The Neurologist notes that though insomnia is largely misunderstood, it is the most prevalent sleep disorder in the general population, affecting at least 10 percent of adults with a third to half of the adult population reporting a few nights of insomnia symptoms in a year.
Dr Muthinji, who also lectures at the Kenyatta University School of Medicine, says excessive daytime sleepiness, depression, headaches, irritability and lack of concentration are common in patients with insomnia.
“Persistent insomnia symptoms increase the likelihood of developing a major depression within a 1-year period by a factor of four. People with chronic insomnia are at high risk for obesity, high blood pressure, diabetes and lowered immunity.
There are many other cases of insomnia which range from anxiety, to grief reactions among others. In all cases, the true cause of the insomnia should be established before embarking on any form of treatment.
“When a person who has enjoyed a good sleep pattern suddenly finds it difficult to sleep, then a mental health specialist might be of help,” explains Dr Muthinji.
He adds that anxiety, psychosis or bipolar disease, are some of mental illness that can cause insomnia.
Dr Muthinji notes that medical conditions that cause pain, back-ache or some discomfort, medicine that keep someone alert, use of substances like khat (miraa), among other stimulants will affect sleep.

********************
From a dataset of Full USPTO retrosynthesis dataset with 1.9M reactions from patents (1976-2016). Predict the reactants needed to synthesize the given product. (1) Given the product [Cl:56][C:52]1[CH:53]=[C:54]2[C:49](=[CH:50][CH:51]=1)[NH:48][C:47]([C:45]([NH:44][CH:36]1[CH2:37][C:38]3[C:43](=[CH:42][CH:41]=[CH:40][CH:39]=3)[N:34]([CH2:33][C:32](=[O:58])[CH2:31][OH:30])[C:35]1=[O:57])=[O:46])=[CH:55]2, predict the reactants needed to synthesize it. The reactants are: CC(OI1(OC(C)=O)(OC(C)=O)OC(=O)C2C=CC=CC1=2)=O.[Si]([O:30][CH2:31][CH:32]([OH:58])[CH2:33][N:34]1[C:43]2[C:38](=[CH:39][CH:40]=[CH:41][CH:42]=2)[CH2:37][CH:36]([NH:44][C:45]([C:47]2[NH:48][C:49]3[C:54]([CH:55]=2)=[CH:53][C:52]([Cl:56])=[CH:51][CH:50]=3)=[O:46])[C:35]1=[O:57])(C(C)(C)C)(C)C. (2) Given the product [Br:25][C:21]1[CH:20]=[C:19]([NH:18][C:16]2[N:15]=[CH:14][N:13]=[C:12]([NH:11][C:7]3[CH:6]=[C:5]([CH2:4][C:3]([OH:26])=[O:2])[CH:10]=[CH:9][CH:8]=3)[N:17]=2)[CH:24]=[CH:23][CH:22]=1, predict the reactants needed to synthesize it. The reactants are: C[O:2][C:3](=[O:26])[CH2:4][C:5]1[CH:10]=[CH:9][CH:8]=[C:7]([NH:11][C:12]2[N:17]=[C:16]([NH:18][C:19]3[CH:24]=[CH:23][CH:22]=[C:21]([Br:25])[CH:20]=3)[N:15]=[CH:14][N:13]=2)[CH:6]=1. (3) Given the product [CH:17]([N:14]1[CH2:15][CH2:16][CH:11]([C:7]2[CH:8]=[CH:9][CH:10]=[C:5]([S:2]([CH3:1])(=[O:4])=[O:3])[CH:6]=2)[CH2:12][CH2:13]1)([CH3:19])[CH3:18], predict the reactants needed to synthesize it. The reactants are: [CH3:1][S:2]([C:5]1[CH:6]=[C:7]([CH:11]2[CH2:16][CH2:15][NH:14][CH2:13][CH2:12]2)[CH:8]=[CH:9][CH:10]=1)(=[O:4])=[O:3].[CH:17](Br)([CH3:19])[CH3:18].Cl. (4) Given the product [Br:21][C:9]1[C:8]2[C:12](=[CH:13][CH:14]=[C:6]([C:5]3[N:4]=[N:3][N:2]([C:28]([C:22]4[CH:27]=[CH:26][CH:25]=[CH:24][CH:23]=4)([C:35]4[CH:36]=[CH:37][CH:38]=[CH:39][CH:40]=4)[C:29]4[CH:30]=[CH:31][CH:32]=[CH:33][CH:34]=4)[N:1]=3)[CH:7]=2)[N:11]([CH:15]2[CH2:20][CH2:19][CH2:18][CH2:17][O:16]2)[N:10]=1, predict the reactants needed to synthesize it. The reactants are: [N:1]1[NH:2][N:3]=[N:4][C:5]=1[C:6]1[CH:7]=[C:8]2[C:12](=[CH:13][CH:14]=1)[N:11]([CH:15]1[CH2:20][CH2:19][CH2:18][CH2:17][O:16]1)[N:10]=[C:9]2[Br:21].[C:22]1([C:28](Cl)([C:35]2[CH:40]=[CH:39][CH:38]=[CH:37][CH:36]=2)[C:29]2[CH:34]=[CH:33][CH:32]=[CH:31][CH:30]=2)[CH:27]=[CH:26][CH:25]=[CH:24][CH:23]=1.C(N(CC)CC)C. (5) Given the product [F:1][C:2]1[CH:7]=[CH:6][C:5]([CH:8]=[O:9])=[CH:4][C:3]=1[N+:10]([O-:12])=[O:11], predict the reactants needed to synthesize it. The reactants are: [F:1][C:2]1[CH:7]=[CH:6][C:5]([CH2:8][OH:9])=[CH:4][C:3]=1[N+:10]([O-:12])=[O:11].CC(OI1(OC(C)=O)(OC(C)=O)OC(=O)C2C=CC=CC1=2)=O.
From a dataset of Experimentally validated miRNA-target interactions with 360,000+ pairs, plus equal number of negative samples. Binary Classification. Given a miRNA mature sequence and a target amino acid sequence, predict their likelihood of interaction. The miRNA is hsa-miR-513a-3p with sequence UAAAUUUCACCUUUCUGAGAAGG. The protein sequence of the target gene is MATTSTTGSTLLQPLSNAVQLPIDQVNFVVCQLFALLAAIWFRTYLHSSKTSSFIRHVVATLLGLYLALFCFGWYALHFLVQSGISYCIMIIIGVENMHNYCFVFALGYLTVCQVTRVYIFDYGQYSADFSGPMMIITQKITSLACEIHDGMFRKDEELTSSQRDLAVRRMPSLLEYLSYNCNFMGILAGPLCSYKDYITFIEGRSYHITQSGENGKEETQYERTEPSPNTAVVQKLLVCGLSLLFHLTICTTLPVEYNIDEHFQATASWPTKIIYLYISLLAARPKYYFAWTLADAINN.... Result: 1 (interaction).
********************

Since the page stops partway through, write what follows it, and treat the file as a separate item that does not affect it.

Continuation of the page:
“Other causes include snoring or sleep apnea, which is shortage of breath while asleep while risk factors for the condition include increasing age, female gender, and substance use, change of shifts at workplace, and unemployment and lower socioeconomic status.
Victims can be trained on sleep hygiene which entails maintaining habits that promote a clear sleeping pattern. Light meals should be taken at least three hours before bedtime while coffee and alcoholic beverages are discouraged,” he observes.
Dr Muthinji advises that laptops and mobile phones should be avoided at night while good exercise stimulates the brain and allows the body to rejuvenate, a process that soothes sleep.
“The most important factor of sleep hygiene that people tend to ignore is the need to sleep in a place without noise. The second is about rhythm. Go to bed at the same time every night. This is because you then set the biological clock into a rhythm that the body is able to predict.
It is easier for majority of people to sleep in a dark room. Lights in corridors or your TV sets, phones or laptops cause delay in the onset of sleep, which causes anger and a rise in adrenaline and further delay in sleeping,” elaborates the Neurologist.
“If your resting place is not comfortable enough, getting well-rested is close to impossible. Ensure your mattress is comfortable and your pillow is fluffy enough to help your sleeping posture at night,” he adds, ensure your sheets are clean and fresh, it is easy to relax and fall asleep faster when your beddings are welcoming.”
By Anne Mwale